The president of the company assured them that no discrimination whatever should be used against returning strikers, and that they should be paid for the day lost. Concerning the alleged rule requiring a minimum rate per ton, he knew that it had once been in vogue, but did not know that it still existed. The company desired all that was coming to it, but no more; and, at any rate, he would investigate, and do what was right upon this point. On these several points the workmen expressed their satisfaction. No controversy remained, and yet, when the foregoing points were about to be reduced to writing, notwithstanding the fact that the workmen's committee had full power to settle, they preferred to report back for further instructions from their organization, and the conference adjourned without satisfactory result. One hour later, however, the committee expressed a desire to sign the agreement; but it was then after midnight, and the representatives of the ice company could not be reached.

The drivers' association, wavering between opposite extremes, finally rejected the concessions of the company, and inaugurated an attempt to induce sympathetic strikes in other departments.

Report of a threatened strike in the Jamaica Plain division led the Board to investigate in that quarter, and it was found that there was considerable apprehension and a good deal of uneasiness, but no definite action had as yet been taken. Failing to induce the other divisions to join with them, the strikers in the South Boston division on June 3 declared the strike off, pending deliberations before the Board, and began to return to work. On June 5 an application was received from the president of the company, presenting an issue which involved but one point, — that relating to the inspectors. The men objected that he did not include all the points conceded temporarily at the Essex House conference; but the employer stated that, those offers not having been accepted, he was no longer bound by them, and would not include any other question in the reference to the Board. The employee signed the application, on condition that the pay of helpers was considered. There was plainly nothing that the Board could pass judgment upon, the parties not yet having agreed upon an issue. By this time the me were all at work, the “spotter system,” as the inspection of ice routes was termed, was now abolished. They were content with their pay, and were not disposed to renew the strike unless the grievances occurred again. The temporary concessions insensibly grew to be permanent, and nothing subsequently occurred to break the harmony of the relations.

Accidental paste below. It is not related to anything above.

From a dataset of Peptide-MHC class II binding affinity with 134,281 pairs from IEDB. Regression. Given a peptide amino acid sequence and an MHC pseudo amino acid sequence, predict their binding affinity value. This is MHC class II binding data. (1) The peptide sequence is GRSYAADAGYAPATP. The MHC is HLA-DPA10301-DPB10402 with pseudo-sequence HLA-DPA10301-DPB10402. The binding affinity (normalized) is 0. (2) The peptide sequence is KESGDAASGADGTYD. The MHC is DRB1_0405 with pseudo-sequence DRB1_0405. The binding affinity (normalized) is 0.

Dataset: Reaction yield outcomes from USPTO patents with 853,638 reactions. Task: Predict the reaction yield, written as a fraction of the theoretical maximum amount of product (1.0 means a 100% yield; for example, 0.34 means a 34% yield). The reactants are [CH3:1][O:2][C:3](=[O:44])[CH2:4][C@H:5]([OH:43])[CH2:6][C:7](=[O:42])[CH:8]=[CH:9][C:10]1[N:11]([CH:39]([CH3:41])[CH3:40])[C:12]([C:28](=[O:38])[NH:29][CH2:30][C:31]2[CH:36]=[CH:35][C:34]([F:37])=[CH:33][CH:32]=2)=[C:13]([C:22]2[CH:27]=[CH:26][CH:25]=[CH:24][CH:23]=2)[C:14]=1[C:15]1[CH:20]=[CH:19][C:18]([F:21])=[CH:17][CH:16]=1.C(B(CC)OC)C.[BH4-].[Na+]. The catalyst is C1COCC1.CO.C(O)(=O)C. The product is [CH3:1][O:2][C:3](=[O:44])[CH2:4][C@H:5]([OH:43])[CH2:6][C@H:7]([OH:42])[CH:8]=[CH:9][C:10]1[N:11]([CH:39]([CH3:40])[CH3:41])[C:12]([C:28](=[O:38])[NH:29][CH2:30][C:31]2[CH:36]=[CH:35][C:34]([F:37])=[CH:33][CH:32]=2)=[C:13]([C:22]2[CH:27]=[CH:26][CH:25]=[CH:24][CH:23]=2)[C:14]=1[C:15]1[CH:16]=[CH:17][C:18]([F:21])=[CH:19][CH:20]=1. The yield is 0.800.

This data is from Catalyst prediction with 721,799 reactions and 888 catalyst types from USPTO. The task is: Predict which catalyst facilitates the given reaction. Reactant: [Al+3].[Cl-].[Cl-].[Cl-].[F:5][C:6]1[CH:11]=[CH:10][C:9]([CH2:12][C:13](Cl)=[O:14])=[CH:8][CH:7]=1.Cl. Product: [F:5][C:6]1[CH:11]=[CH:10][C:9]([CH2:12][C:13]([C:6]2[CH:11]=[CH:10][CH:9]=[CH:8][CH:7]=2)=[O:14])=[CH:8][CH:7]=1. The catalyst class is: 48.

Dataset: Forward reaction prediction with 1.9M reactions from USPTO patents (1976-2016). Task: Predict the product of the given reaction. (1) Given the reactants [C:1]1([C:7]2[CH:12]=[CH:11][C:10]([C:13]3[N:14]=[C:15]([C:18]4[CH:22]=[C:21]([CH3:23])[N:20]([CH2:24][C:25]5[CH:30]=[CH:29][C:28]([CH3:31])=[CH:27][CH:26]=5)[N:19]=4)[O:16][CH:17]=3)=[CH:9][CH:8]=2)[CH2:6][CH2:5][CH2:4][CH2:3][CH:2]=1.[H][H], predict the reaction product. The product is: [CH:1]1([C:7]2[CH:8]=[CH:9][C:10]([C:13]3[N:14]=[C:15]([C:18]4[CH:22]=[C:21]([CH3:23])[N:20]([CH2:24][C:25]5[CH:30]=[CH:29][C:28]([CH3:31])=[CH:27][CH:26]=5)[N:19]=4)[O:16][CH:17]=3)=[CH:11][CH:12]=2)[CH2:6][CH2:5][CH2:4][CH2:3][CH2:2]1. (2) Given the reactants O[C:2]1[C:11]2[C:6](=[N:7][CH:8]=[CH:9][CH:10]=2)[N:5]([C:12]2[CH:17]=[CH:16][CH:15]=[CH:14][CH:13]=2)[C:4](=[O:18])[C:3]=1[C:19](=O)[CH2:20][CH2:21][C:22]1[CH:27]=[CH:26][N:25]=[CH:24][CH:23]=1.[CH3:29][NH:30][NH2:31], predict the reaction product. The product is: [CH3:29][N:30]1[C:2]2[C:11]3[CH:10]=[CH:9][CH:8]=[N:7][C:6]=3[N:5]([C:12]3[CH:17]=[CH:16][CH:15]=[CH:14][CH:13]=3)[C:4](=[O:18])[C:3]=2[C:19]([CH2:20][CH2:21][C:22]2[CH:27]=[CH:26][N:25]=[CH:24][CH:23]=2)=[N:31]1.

Having heard that the ice men of the Jamaica Plain division had appointed a strike committee, investigation was renewed in that quarter, and it was learned that they had nothing to submit to arbitration, but were merely ready in case they should be wanted to act quickly. They said they did not anticipate trouble anywhere; that the knowledge that the difficulty was before the State Board of Arbitration was assurance enough to them that it would be settled satisfactorily.


On May 1 the stationary firemen of Holyoke made the following demand on the paper manufacturers of Holyoke. The demand was granted by the Whiting Paper Company, while the American Writing Paper Company expressed a willingness to grant the demands if the other manufacturers would do so.

On May 20 there began to be apprehension of a strike on June 1. Toward the end of May the American Writing Paper Company made the following reply to the circular of the firemen. On June 3 the following letter was received by the Board :

JUNE 1, 1901. GENTLEMEN: — The stationary firemen employed in the various mills in the city have made demand for an 8-hour day and a minimum wage of $2. The bulk of the manufacturers of the city have refused to concede this demand, and the firemen have voted to go out this afternoon at 3 o'clock. The paper makers' union has voted also to go out this afternoon unless the demand of the firemen is complied with. It looks as if all but two or three of the paper mills of the city would be tied up with the strike on Monday morning. I would therefore request that your Board go to Holyoke at your earliest convenience, to see if any settlement can be made.

The Whiting Paper Company has conceded the demands of the firemen, so there will be no trouble there.

Very truly yours,